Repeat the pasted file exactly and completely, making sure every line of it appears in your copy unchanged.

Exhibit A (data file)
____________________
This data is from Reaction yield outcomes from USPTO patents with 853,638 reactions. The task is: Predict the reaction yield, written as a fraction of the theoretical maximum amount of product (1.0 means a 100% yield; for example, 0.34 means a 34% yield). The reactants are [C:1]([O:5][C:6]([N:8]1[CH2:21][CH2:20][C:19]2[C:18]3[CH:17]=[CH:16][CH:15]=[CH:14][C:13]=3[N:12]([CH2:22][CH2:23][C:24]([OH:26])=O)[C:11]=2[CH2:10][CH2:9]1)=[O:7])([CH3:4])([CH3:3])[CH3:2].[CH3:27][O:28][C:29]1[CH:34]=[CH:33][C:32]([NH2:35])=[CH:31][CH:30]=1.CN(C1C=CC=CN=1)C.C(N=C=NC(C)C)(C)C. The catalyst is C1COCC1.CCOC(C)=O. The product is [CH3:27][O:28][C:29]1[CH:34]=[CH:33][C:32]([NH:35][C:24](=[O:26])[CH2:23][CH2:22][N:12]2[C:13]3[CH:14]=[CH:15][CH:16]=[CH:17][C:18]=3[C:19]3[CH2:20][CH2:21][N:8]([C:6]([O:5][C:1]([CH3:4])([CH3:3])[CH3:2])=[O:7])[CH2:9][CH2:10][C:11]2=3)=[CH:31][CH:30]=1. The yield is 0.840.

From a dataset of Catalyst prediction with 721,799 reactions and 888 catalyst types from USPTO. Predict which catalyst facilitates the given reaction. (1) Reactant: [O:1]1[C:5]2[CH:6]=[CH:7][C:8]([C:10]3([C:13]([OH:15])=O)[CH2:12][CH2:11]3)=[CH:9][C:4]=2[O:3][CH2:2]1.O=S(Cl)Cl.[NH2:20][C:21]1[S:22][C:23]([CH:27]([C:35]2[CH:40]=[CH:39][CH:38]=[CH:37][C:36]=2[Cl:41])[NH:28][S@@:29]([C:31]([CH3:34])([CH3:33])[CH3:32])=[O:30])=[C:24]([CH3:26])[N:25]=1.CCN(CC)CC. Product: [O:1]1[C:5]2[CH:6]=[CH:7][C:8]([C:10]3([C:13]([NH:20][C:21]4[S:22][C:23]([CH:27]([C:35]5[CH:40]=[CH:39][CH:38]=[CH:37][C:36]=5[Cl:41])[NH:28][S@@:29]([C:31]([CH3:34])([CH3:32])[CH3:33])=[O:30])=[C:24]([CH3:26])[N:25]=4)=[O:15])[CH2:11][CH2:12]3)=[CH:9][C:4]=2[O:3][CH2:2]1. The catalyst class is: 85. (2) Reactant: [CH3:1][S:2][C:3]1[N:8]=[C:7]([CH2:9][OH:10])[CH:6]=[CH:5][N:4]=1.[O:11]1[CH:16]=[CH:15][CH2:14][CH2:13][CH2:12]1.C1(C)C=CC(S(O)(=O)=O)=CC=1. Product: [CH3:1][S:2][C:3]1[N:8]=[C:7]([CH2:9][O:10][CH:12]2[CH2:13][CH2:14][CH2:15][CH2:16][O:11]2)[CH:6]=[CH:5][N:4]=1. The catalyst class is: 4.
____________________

This data is from Reaction yield outcomes from USPTO patents with 853,638 reactions. The task is: Predict the reaction yield, written as a fraction of the theoretical maximum amount of product (1.0 means a 100% yield; for example, 0.34 means a 34% yield). The reactants are [C:1]([O:5][C:6]([N:8]1[CH2:21][CH2:20][C:19]2[C:18]3[CH:17]=[CH:16][CH:15]=[CH:14][C:13]=3[N:12]([CH2:22][CH2:23][C:24]([OH:26])=O)[C:11]=2[CH2:10][CH2:9]1)=[O:7])([CH3:4])([CH3:3])[CH3:2].[CH3:27][O:28][C:29]1[CH:34]=[CH:33][C:32]([NH2:35])=[CH:31][CH:30]=1.CN(C1C=CC=CN=1)C.C(N=C=NC(C)C)(C)C. The catalyst is C1COCC1.CCOC(C)=O. The product is [CH3:27][O:28][C:29]1[CH:34]=[CH:33][C:32]([NH:35][C:24](=[O:26])[CH2:23][CH2:22][N:12]2[C:13]3[CH:14]=[CH:15][CH:16]=[CH:17][C:18]=3[C:19]3[CH2:20][CH2:21][N:8]([C:6]([O:5][C:1]([CH3:4])([CH3:3])[CH3:2])=[O:7])[CH2:9][CH2:10][C:11]2=3)=[CH:31][CH:30]=1. The yield is 0.840.

From a dataset of Catalyst prediction with 721,799 reactions and 888 catalyst types from USPTO. Predict which catalyst facilitates the given reaction. (1) Reactant: [O:1]1[C:5]2[CH:6]=[CH:7][C:8]([C:10]3([C:13]([OH:15])=O)[CH2:12][CH2:11]3)=[CH:9][C:4]=2[O:3][CH2:2]1.O=S(Cl)Cl.[NH2:20][C:21]1[S:22][C:23]([CH:27]([C:35]2[CH:40]=[CH:39][CH:38]=[CH:37][C:36]=2[Cl:41])[NH:28][S@@:29]([C:31]([CH3:34])([CH3:33])[CH3:32])=[O:30])=[C:24]([CH3:26])[N:25]=1.CCN(CC)CC. Product: [O:1]1[C:5]2[CH:6]=[CH:7][C:8]([C:10]3([C:13]([NH:20][C:21]4[S:22][C:23]([CH:27]([C:35]5[CH:40]=[CH:39][CH:38]=[CH:37][C:36]=5[Cl:41])[NH:28][S@@:29]([C:31]([CH3:34])([CH3:32])[CH3:33])=[O:30])=[C:24]([CH3:26])[N:25]=4)=[O:15])[CH2:11][CH2:12]3)=[CH:9][C:4]=2[O:3][CH2:2]1. The catalyst class is: 85. (2) Reactant: [CH3:1][S:2][C:3]1[N:8]=[C:7]([CH2:9][OH:10])[CH:6]=[CH:5][N:4]=1.[O:11]1[CH:16]=[CH:15][CH2:14][CH2:13][CH2:12]1.C1(C)C=CC(S(O)(=O)=O)=CC=1. Product: [CH3:1][S:2][C:3]1[N:8]=[C:7]([CH2:9][O:10][CH:12]2[CH2:13][CH2:14][CH2:15][CH2:16][O:11]2)[CH:6]=[CH:5][N:4]=1. The catalyst class is: 4.